It is therefore unreasonable to expect children to return to “normal” just because they are back in school. Students may find it difficult to re-assimilate with friends, while others may not know how to study in a classroom. Schools must be prepared to accommodate hundreds of students, each carrying the burden of the past two years, together under one roof. Now is the time to think beyond labeling students as “late” or “depressed” or exhibiting “behavioural problems” and sending them for behavioral interventions or calling their parents to reprimand them. This is an opportunity to move from a punitive attitude to a compassionate and supportive attitude. The goal now is not to move them from one class to another, but to help them mourn what they have lost, recover and feel safe again. .
It is a call to administrations — governments, schools and APEs.
Be proactive in resolving psychological and behavioral issues. Help parents understand “symptoms” as responses to difficulties their children have been through. Give parents and children a vocabulary to talk about their concerns. Use age-appropriate language and creative ways to help children express their feelings and challenges. Make an effort to find out which children may have faced death and other identifiable crises during this time. Contact them personally; Tell them you care. Don’t ask why someone didn’t attend a class; ask what’s going on inside. Pay attention to the really calm or obedient child. Pay attention to behavioral signs that are completely discordant from the child you knew. Don’t be afraid to ask kids what’s going on with them – often they’re hoping someone will notice and ask. You don’t have to have all the answers, just listen to them.
Create professional systems that involve all kinds of mental health professionals who can help you navigate these issues. Provide school guidance services. Create informed and capable systems that students can truly rely on (not as bodies that report to teachers and principals in the “best interests of the child”). These can be psychotherapists, counselors, parents, teachers, and even some older students who, with some basic training, can become the first line of therapeutic relief and instill a sense of community. These efforts can also take the form of team activities, sports, drama, etc., which can be seamlessly integrated into the daily schedule without additional budgetary or personal stressors.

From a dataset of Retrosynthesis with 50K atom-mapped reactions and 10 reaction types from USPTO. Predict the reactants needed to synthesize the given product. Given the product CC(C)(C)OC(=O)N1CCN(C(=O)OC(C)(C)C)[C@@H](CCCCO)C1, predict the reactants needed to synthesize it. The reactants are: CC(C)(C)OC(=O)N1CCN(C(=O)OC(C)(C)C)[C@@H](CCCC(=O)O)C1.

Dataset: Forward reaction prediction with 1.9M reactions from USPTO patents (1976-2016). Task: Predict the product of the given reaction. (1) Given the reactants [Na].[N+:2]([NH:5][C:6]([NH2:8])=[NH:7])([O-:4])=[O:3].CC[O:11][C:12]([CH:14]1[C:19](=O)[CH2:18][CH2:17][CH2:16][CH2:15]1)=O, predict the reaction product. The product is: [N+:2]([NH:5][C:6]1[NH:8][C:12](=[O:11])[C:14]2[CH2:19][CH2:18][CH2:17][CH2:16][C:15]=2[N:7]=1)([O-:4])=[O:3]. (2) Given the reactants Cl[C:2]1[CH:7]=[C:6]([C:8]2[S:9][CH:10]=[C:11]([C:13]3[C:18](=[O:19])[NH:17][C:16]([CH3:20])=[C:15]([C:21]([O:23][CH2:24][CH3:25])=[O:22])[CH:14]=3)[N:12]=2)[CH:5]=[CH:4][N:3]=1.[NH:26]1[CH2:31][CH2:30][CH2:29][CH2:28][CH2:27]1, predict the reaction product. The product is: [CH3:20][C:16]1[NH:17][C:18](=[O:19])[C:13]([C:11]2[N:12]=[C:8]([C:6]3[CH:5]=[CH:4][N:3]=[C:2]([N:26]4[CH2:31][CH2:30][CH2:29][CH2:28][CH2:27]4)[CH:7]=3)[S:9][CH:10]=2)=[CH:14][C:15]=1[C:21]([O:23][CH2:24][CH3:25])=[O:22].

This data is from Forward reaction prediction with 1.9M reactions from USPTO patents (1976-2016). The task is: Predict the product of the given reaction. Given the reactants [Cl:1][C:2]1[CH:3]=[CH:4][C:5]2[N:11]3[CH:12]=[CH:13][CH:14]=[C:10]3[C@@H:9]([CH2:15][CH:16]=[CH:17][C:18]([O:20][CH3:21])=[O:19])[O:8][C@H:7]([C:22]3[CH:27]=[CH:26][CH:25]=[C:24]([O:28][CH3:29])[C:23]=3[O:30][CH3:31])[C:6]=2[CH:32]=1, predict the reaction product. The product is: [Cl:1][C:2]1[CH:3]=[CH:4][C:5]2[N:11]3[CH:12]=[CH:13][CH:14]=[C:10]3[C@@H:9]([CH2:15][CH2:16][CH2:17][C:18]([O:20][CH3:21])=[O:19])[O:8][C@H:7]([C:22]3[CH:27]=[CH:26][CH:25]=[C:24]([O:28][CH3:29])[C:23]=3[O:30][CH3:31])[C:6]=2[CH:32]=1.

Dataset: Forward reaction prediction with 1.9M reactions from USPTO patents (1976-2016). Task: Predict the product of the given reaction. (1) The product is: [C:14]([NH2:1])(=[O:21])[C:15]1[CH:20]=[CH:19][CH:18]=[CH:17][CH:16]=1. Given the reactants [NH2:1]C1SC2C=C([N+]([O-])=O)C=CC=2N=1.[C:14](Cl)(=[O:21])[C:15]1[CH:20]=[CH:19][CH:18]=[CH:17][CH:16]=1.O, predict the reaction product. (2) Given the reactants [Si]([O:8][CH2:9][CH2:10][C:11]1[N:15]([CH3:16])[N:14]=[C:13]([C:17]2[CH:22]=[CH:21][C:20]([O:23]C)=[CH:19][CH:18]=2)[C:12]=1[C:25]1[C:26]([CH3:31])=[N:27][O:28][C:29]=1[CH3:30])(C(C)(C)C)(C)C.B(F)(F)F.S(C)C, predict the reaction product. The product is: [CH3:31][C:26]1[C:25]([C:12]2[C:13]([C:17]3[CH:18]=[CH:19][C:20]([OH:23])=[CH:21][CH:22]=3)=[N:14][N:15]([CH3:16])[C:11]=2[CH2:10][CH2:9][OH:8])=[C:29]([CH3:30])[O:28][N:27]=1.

The time to gradually assimilate these changes into our systems is over. This is a call for a pendulum change in the approach to student life. Even so, the idea is not to treat mental health as the flavor of the day; it is to show him sustained attention. This is doable imminently without disrupting other school activities and schedules.
We haven’t even begun to understand the long-term impact of this period on children’s lives. Short-term repair, at the very least, will require additional commitment to the psychosocial development of children. It is therefore also a good time to examine what education really means and the place that school has in the lives of our children.
(These insights were developed in conversations with Nupur Dhingra Paiva, child and adolescent psychotherapist and author of Love & Rage: Inner World of Children. Chandra is a psychologist and founder of the KindSpace Center for Mental Health)